“Is This Not the Carpenter?” The Question of the Historicity of the Figure of Jesus
Edited by Thomas L. Thompson and Thomas S. Verenna
(Durham, UK: Acumen, 2013; first published by Equinox in 2012, hardcover), viii + 280 pp., $25.00 (paperback)
Reviewed by Victor Paul Furnish
The editors’ aim in publishing the essays in this volume is “to resist the endless production of works on the historical Jesus.” All of the contributors are to some degree “minimalists” as regards the historical value of the ancient sources. And several argue vigorously that Jesus was an entirely mythic figure, created by writers who drew on ancient mythic narratives and rewrote parts of the Hebrew Bible for their own purposes (variously defined).
The essays in Part I deal with problems and issues their authors have with past scholarship. Jim West, representing the view of historical “minimalism,” maintains that historical “maximalism” distorts the “theological message of the text by transforming it into historical source materials” when, in fact, it is not historically oriented and cannot yield historical data. This “minimalist” position is also espoused by Roland Boer, who discusses the contributions of Ludwig Feuerbach, David Strauss and Bruno Bauer; Niels Peter Lemche, who believes that Biblical studies have been burdened by the fact that most Biblical scholars have “a religious background”; and Emanuel Pfoh, an acknowledged “outsider to the field of New Testament studies,” who holds that “[t]he mythic persona of Jesus, created by the Gospels, represents an insurmountable obstacle to any knowledge of a historical Jesus.” On the other hand, Lester L. Grabbe, assessing pagan and Jewish references to Jesus, concludes that, independently of the Christian tradition, the historians Tacitus and Josephus provide “minimal” but “significant” evidence for Jesus’ existence.
Issues with the Pauline letters are addressed in Part II. Robert M. Price holds that the “Christ Myth” promulgated in them was historically prior to the “Jesus epic” developed in the Gospels, the latter “being rewrites of the Old Testament” aimed at counteracting its rejection by Marcion. According to Thomas Verenna, Paul’s Jesus is “not an earthly figure but an allegorical one” that he developed on the basis of the Jewish scriptures; for example, what Paul says about Jesus’ crucifixion reflects knowledge of Psalm 22, not of an actual event. But Mogens Müller, reading the letters quite differently, concludes that Paul “clearly presupposed” a Jesus who “lived the life of a human being on this earth,” and that lying behind his letters, indirectly, “is the Jesus of history, not as a mythic figure but as a charismatic interpreter of the will of God.”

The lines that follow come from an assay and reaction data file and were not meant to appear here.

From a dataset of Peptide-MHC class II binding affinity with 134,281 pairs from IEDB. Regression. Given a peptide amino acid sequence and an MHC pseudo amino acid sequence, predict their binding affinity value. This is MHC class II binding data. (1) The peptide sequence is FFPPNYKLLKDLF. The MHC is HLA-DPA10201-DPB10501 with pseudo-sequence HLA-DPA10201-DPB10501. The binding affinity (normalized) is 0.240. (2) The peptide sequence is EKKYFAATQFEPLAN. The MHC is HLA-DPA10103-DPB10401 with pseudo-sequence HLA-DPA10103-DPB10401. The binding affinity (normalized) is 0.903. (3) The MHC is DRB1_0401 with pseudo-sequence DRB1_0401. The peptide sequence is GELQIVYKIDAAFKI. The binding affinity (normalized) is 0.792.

Part III includes three essays on the New Testament Gospels. Over against recent “evangelical and conservative scholarship,” James G. Crossley defends “the major scholarly trend since the 19th century” of minimizing the historical value of the Gospel of John; Thomas L. Thompson, the most prominent and published mythicist represented in this volume, argues that the temptation narrative in Mark 1:12–13 derives from ancient literary tropes concerning the “good king,” which are also evident in Psalm 72 and Job 29; and Ingrid Hjelm, focusing on the parable of the Good Samaritan, holds that the “paradigms for Luke’s composition” were drawn from Old Testament stories and themes. In the volume’s penultimate essay, Joshua Sabih challenges the prevailing view that the ‘Isāfigure of the Qur’an is the New Testament Jesus. And finally, K.L. Noll, writing “from a Darwinian perspective,” argues that both the “invention” of the New Testament Jesus and the development of a “doctrinal mode” were “by a [Christian] leadership intent on establishing and maintaining the authority to dictate the behaviour of hoi polloi.”
The essays in this volume that offer the most constructive contributions, challenges or alternatives to recent scholarship are those by Grabbe, Müller, Crossley and Noll. These are, in general, less ideologically oriented and better grounded exegetically than the others, a number of which are seriously problematic. The mythicists, in particular, summarily dismiss prevailing views about Jesus and the Gospels as governed by religious interests; arbitrarily apply paradigms derived from the study of ancient Near Eastern literature and mythology to first-century Christianity; and mistakenly assume that the presence of mythic and legendary elements in the Gospel narratives makes them ipso facto worthless as historical sources. Moreover, most of the contributors take little account of the role of the Christian communities within which the New Testament writings originated, to which they were directed, and for which they provide, unquestionably, firsthand historical evidence. In sum, while several of these essays provide helpful readings of the ancient sources, or raise provocative questions about using them, nothing that is presented or argued here requires abandoning the evidence commonly offered for the historicity of Jesus.